Tuesday, October 28, 2008

Why This One's More Difficult

Last summer there were a number of bloggers (including myself) and political observers that saw a road forward for John McCain when times were bad.
Return to your principles. Continue being "The Maverick." Lose the campaign staff that's saying your campaign is finished. 
John McCain did what he needed to do and came from behind to win the New Hampshire Primary and the Republican nomination.

Now McCain is in a similar hole, but this time he's only got one week left to dig himself out. Are eleventh hour comebacks possible in general elections? Of course, simply look back to Bush in 2000, Reagan in 1980, or Nixon in 1968. What I see McCain lacking here is a platform from which to persuasively deliver his closing argument.

The debates are over (and seemed to benefit Obama), McCain has gone negative and tried with little success to go after Obama on Bill Ayers or ACORN (two things that I thought would and should have been given more media attention), and Obama's "redistribute the wealth" comments aren't scaring the living daylights out of voters like they would have happened eight or even four years ago.

It's that "closing argument," the final establishment of your campaign's tone, that can turn around an election. Judging by the courses of that Obama and McCain chose to take with their final tones, I'm ready to rule out any hope of a McCain comeback.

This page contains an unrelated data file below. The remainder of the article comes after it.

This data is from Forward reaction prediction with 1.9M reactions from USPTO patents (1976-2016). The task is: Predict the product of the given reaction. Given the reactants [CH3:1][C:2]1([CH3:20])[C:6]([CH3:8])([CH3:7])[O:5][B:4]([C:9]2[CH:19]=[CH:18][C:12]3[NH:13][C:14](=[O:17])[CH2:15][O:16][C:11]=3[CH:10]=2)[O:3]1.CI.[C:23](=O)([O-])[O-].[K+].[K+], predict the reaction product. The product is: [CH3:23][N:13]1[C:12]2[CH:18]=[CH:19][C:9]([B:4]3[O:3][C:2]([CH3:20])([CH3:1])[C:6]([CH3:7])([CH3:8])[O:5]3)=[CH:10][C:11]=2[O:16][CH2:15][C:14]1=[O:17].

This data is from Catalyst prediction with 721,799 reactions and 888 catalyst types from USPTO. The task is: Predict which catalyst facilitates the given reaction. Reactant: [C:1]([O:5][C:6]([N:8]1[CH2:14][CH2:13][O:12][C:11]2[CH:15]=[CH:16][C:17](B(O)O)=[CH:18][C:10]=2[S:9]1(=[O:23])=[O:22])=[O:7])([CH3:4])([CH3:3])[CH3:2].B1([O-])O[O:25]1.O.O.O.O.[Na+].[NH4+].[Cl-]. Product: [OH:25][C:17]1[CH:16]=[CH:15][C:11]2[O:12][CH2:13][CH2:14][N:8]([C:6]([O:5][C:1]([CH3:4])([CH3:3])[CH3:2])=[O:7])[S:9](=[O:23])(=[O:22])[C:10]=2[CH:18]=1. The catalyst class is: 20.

When Barack Obama was most successful in blowing past Hillary Clinton he pretended she didn't exist; he didn't reference her name in speeches, and he fast-forwarded us to a vision of the country with him as the nominee. Clinton, on the other hand, tried to draw distinctions between herself and Obama. The issues Hillary focused on were important ones, but her strategy was doomed to look lackluster compared to Obama's "it's about me" course.

Now Obama is doing the same thing. As John McCain has been repeatedly talking about Obama's "redistribute the wealth" vs. his own "create wealth," Obama has merely returned to talking about the "change" that an Obama victory would bring.

Not bothered by money, ahead in the polls, and with more and more early votes being cast for him, Obama is well on his way to walking off with a win.

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